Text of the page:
Three Ways Academia Could Contribute to Innovation…But Does Not

There a number of pressing needs that face the world today. Mega issues such as climate change, food insecurity, the need for innovative healthcare, clean water and sustainable energy threaten the current lifestyle of each person on the planet.

The situation is dire. The onus is upon each of us to do our part to contribute to more sustainable lifestyles and mitigate impending risks for future generations.

Save for a few Elon Musks, most people are simply going about their lives as normal. Academics included. Innovation is the key to the change needed.

The ultimate disruptive technology is one that fundamentally changes the way lives are lived.

This means that an app to forecast Pokemon activity does not suffice.

True “disruption” occurs at the lab bench, in the manufacturing facility or while lamenting a roadblock.

Public perception of innovation needs to be reset and academic pursuits redirected to areas of legitimate concern.

Society needs a cohesive effort to mitigate issues and implement sustainable solutions for the future. Unfortunately, the most qualified among us are not incentivized to contribute to societal progress.

Academics, therefore, tend to focus their work on mundane minutia instead of the most pressing societal needs.

Mega issues are “mega” because they are a multi-faceted collision of confounding problems.

We need a concerted effort from the intellectual community to guide the rest of the world on the best courses of action. That would be data based decision making implemented in real time.

Right now, persons are so fixated on small-scale interactions that they miss out on large scale trends. The lack of worthy engagement in the ivory tower is killing the world as we know it.

It really is the role of the intellectual to take the lead.

Industry is blinded by the immediate issues in their supply chain so companies often lack the foresight to truly mitigate systemic challenges. Policy makers typically have neither the expertise nor the context to understand all the complexities of a problem. In truth, everyone needs a seat at the table, but academia should lead the way.

Here are 3 ways academia could be more effective in the pursuit of implementing innovative ideas:

Stop pursuing knowledge for knowledge’s sake. 

Given the state of the global economy, the climate and the United Nations Sustainable Development Goals, we need to take relevant, systematic action that is truly innovative.

The time for talk and wonking around in the lab for years on end is over. Let’s get to action. Let’s get innovating. Let’s make sure that scientists are integrated into the conversation.

Basic research has its place, but now is the time for applied work to take center stage. The issue of global temperature rise is so immediate, for example, that we literally just need to go with the best solution as we know it today and edit as we go along.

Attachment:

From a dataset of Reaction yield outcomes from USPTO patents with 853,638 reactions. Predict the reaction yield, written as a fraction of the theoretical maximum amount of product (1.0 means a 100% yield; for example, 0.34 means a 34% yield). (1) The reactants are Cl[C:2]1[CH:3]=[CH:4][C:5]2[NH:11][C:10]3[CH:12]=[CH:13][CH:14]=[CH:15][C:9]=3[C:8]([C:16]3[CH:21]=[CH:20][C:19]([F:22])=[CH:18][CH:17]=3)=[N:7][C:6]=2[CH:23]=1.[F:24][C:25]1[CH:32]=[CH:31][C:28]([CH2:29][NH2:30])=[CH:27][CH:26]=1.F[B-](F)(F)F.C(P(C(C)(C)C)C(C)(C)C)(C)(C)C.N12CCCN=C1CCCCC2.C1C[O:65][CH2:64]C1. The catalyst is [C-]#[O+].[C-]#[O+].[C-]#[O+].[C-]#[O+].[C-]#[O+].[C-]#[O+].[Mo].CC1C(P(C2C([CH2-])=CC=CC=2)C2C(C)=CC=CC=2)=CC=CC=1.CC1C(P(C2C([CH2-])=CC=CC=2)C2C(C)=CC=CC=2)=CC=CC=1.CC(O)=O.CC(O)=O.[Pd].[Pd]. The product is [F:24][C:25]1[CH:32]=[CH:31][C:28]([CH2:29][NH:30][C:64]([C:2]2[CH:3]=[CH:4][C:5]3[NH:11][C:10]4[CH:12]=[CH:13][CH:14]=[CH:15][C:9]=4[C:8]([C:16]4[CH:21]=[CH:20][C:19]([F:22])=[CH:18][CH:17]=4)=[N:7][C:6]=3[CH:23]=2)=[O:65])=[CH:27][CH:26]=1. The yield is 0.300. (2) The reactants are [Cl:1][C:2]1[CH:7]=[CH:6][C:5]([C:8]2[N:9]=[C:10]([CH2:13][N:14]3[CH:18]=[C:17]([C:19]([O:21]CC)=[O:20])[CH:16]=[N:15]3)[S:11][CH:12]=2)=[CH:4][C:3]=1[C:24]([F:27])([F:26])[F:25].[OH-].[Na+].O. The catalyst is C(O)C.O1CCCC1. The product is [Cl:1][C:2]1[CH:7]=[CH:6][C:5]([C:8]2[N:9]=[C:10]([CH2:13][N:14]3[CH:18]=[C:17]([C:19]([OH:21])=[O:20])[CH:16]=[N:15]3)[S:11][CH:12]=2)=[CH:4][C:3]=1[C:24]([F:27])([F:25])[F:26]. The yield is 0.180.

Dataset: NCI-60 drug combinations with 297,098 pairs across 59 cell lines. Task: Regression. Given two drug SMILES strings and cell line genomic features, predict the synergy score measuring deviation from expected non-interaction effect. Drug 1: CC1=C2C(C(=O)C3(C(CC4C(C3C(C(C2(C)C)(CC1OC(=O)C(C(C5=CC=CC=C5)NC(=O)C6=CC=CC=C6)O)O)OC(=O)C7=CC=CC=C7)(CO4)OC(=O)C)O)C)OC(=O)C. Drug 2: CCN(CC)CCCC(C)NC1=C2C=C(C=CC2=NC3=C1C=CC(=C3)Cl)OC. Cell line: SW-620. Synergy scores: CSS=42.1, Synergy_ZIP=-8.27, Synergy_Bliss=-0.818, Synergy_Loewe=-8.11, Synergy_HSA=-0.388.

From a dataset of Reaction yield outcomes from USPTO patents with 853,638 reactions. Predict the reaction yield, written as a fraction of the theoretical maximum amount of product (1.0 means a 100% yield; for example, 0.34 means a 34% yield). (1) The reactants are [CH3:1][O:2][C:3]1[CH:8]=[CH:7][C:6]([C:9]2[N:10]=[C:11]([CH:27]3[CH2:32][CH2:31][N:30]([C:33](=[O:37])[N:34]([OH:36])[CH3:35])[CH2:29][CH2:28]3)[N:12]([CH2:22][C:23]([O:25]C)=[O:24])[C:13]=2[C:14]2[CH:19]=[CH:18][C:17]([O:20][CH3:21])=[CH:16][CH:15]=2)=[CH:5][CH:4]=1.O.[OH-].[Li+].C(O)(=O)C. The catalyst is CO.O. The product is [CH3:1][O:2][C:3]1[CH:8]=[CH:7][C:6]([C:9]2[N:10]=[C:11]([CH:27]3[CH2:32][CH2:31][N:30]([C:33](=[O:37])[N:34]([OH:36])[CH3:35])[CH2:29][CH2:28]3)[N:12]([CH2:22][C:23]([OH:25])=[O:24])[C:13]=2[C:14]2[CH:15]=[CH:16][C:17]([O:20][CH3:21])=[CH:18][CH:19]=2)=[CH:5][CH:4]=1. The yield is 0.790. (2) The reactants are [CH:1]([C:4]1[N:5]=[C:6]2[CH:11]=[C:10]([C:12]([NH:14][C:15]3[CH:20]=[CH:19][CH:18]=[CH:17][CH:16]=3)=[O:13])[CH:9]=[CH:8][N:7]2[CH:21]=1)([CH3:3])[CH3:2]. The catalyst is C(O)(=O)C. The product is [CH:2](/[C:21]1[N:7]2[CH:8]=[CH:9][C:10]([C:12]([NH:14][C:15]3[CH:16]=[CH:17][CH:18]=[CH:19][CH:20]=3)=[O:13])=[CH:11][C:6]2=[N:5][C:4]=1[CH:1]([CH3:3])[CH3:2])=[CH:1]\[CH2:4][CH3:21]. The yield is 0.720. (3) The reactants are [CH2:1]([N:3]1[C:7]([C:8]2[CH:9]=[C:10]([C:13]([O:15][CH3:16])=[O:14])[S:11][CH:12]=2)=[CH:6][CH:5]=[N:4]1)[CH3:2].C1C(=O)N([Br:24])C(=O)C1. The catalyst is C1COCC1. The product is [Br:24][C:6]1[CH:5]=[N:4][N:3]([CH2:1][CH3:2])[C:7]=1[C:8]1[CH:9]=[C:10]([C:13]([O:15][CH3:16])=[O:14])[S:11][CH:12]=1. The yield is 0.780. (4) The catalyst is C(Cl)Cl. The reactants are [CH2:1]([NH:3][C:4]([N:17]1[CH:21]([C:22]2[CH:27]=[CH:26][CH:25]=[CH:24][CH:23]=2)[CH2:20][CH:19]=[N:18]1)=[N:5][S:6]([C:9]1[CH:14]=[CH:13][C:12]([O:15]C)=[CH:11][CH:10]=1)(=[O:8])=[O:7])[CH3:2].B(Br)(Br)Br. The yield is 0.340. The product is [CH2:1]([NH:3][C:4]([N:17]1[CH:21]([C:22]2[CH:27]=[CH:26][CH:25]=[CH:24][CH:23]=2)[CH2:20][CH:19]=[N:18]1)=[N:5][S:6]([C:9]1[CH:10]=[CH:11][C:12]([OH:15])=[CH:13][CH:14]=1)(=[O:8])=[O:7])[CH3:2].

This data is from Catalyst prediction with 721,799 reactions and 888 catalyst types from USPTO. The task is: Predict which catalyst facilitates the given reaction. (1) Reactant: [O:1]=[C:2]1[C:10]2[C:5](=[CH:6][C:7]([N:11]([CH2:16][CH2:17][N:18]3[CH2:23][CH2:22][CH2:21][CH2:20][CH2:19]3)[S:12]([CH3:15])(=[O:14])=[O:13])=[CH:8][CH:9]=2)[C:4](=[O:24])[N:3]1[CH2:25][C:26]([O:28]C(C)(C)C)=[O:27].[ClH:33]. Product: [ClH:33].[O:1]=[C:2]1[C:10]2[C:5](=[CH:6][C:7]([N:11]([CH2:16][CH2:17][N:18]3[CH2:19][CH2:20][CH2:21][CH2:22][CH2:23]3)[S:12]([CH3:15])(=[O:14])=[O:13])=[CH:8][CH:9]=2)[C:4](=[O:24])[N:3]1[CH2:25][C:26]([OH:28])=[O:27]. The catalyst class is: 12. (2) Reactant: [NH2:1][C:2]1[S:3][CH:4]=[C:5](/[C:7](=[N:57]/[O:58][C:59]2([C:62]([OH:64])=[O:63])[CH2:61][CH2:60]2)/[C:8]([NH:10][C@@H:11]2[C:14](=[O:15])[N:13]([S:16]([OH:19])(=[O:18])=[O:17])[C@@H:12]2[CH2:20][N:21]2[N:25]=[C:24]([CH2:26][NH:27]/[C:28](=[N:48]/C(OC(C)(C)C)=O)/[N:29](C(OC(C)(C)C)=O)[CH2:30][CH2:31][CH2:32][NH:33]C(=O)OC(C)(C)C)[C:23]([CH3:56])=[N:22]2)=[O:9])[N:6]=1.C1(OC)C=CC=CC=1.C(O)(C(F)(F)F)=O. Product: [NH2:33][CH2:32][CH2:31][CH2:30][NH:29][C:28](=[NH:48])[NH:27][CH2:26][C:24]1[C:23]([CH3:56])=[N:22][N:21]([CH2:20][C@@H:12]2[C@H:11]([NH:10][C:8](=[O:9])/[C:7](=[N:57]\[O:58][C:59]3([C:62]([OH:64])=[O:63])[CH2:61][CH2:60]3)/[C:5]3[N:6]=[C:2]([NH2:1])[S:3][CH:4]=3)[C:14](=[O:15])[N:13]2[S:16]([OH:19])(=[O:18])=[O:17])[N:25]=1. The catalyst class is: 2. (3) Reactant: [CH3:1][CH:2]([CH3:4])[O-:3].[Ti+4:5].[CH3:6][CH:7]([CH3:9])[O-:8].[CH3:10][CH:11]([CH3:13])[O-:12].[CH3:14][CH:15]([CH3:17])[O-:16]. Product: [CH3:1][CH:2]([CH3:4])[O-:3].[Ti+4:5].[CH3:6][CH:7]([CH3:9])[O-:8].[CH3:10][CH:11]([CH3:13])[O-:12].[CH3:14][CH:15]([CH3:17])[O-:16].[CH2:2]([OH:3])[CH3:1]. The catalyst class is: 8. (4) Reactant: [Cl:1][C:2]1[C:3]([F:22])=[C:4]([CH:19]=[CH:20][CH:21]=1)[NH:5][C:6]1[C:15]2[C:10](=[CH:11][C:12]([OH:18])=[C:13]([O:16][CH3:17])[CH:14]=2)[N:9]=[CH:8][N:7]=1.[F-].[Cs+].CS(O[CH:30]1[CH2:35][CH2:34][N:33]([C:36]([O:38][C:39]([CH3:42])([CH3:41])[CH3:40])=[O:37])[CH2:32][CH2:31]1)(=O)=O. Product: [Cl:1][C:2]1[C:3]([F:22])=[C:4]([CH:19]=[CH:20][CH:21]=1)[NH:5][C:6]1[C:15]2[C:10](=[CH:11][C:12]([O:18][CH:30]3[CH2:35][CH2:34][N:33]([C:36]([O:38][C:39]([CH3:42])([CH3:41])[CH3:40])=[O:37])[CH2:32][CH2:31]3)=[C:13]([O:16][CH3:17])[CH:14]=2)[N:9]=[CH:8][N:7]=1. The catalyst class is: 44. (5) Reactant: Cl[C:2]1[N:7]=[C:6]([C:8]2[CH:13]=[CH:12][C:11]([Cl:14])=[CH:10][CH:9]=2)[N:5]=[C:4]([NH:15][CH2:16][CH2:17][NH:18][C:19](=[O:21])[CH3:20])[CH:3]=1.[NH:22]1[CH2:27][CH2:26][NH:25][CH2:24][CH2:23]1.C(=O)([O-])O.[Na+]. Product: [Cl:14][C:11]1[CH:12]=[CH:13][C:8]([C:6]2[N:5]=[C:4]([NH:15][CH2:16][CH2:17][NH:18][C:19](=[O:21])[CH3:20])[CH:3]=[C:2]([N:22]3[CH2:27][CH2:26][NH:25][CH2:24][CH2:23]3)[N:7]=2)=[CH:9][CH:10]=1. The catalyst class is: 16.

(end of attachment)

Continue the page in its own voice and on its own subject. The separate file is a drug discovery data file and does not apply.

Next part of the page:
Shed the proverbial lab coat and meet practitioners in the marketplace to better understand the most critical science-based needs facing our society...and study those topics.   

On the outside, researchers appear support disruptive innovation but practical realities do not support that theory. But think about it.

How many academics do you see actually going out educating the population on the threat of sea level rise?

How many research scientists put their money behind companies that deliver solutions associated with the long-term problems they research?

How many clinicians invest in biotech startups?

It is imperative that we engage in science-based conversations that include the context for societal and economic influences. We need to foster a greater level of critical evaluation for innovative product design and practical solutions to today’s problems.


Realize that, contrary to common ideology in the scientific community, the world does not revolve solely around a microscope stage. 

There are a multitude of contributors that play an active role in bringing innovation to the marketplace. While engineers and scientists are integral in some sectors, the reality is that business persons, marketers and policy makers are all intimately involved in bringing new ideas to the public eye. True innovation recognizes the value in all players.

This means that even terminally educated science professionals should not be stuck in the ivory tower or have preconceived notions that science and engineering are sole considerations for systemic change.

The private sector and entrepreneurship hold the keys to the most desirable future for society.

How might science and the academy play an effective role in enabling enterprise to shape the world of tomorrow?

How else can academia actually be useful and help drive society into a sustainable lifestyle with a truly innovative economy?


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Richelle Thomas, PhD

Dr. Thomas is a science communicator at the intersection of materials science research, ideation and innovation. As a Fulbright scholar, she is constantly in search of ways to leverage scientific innovation for business and entrepreneurship applications. She has had roles in process development for building materials, corporate sustainability and government affairs.

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